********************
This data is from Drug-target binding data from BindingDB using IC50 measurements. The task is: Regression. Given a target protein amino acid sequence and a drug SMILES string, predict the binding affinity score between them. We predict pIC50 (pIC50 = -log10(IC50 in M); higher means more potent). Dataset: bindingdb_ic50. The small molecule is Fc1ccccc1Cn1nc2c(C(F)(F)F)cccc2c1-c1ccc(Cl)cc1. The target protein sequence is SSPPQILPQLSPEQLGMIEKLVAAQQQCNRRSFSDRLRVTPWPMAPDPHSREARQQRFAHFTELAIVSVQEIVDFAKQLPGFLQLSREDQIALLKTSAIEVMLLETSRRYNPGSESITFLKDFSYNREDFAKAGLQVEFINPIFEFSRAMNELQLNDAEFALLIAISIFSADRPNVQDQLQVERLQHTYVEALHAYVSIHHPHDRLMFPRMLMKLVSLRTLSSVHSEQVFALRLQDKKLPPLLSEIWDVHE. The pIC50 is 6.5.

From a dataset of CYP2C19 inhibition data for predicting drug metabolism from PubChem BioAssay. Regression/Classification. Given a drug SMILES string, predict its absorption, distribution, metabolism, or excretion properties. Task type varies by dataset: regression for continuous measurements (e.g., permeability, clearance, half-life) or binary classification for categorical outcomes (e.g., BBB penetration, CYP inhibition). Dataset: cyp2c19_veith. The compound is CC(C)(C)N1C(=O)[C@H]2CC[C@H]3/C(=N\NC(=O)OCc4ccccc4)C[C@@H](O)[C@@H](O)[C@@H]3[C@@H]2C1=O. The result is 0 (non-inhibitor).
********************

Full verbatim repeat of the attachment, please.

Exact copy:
This data is from Drug-target binding data from BindingDB using IC50 measurements. The task is: Regression. Given a target protein amino acid sequence and a drug SMILES string, predict the binding affinity score between them. We predict pIC50 (pIC50 = -log10(IC50 in M); higher means more potent). Dataset: bindingdb_ic50. The small molecule is Fc1ccccc1Cn1nc2c(C(F)(F)F)cccc2c1-c1ccc(Cl)cc1. The target protein sequence is SSPPQILPQLSPEQLGMIEKLVAAQQQCNRRSFSDRLRVTPWPMAPDPHSREARQQRFAHFTELAIVSVQEIVDFAKQLPGFLQLSREDQIALLKTSAIEVMLLETSRRYNPGSESITFLKDFSYNREDFAKAGLQVEFINPIFEFSRAMNELQLNDAEFALLIAISIFSADRPNVQDQLQVERLQHTYVEALHAYVSIHHPHDRLMFPRMLMKLVSLRTLSSVHSEQVFALRLQDKKLPPLLSEIWDVHE. The pIC50 is 6.5.

From a dataset of CYP2C19 inhibition data for predicting drug metabolism from PubChem BioAssay. Regression/Classification. Given a drug SMILES string, predict its absorption, distribution, metabolism, or excretion properties. Task type varies by dataset: regression for continuous measurements (e.g., permeability, clearance, half-life) or binary classification for categorical outcomes (e.g., BBB penetration, CYP inhibition). Dataset: cyp2c19_veith. The compound is CC(C)(C)N1C(=O)[C@H]2CC[C@H]3/C(=N\NC(=O)OCc4ccccc4)C[C@@H](O)[C@@H](O)[C@@H]3[C@@H]2C1=O. The result is 0 (non-inhibitor).